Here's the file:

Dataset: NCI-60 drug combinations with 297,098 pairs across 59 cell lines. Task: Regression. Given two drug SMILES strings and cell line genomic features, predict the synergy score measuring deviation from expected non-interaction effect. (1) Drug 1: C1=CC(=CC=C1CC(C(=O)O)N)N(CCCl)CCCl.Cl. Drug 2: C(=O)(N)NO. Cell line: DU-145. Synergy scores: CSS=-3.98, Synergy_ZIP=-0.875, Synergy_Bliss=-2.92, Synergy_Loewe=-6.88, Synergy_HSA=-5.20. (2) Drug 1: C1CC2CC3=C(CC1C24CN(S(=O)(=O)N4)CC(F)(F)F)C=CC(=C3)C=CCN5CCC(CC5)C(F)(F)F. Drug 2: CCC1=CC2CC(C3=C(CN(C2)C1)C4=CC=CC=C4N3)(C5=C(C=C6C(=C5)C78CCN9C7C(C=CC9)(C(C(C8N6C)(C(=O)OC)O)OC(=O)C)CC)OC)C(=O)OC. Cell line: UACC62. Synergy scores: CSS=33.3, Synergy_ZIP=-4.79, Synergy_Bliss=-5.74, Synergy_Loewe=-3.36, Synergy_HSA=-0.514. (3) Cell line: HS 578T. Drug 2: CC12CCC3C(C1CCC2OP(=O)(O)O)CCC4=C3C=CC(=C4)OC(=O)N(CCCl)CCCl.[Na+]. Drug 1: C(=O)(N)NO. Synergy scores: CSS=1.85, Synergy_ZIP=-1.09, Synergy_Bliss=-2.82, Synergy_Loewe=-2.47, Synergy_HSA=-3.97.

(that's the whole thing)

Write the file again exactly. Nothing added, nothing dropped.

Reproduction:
Dataset: NCI-60 drug combinations with 297,098 pairs across 59 cell lines. Task: Regression. Given two drug SMILES strings and cell line genomic features, predict the synergy score measuring deviation from expected non-interaction effect. (1) Drug 1: C1=CC(=CC=C1CC(C(=O)O)N)N(CCCl)CCCl.Cl. Drug 2: C(=O)(N)NO. Cell line: DU-145. Synergy scores: CSS=-3.98, Synergy_ZIP=-0.875, Synergy_Bliss=-2.92, Synergy_Loewe=-6.88, Synergy_HSA=-5.20. (2) Drug 1: C1CC2CC3=C(CC1C24CN(S(=O)(=O)N4)CC(F)(F)F)C=CC(=C3)C=CCN5CCC(CC5)C(F)(F)F. Drug 2: CCC1=CC2CC(C3=C(CN(C2)C1)C4=CC=CC=C4N3)(C5=C(C=C6C(=C5)C78CCN9C7C(C=CC9)(C(C(C8N6C)(C(=O)OC)O)OC(=O)C)CC)OC)C(=O)OC. Cell line: UACC62. Synergy scores: CSS=33.3, Synergy_ZIP=-4.79, Synergy_Bliss=-5.74, Synergy_Loewe=-3.36, Synergy_HSA=-0.514. (3) Cell line: HS 578T. Drug 2: CC12CCC3C(C1CCC2OP(=O)(O)O)CCC4=C3C=CC(=C4)OC(=O)N(CCCl)CCCl.[Na+]. Drug 1: C(=O)(N)NO. Synergy scores: CSS=1.85, Synergy_ZIP=-1.09, Synergy_Bliss=-2.82, Synergy_Loewe=-2.47, Synergy_HSA=-3.97.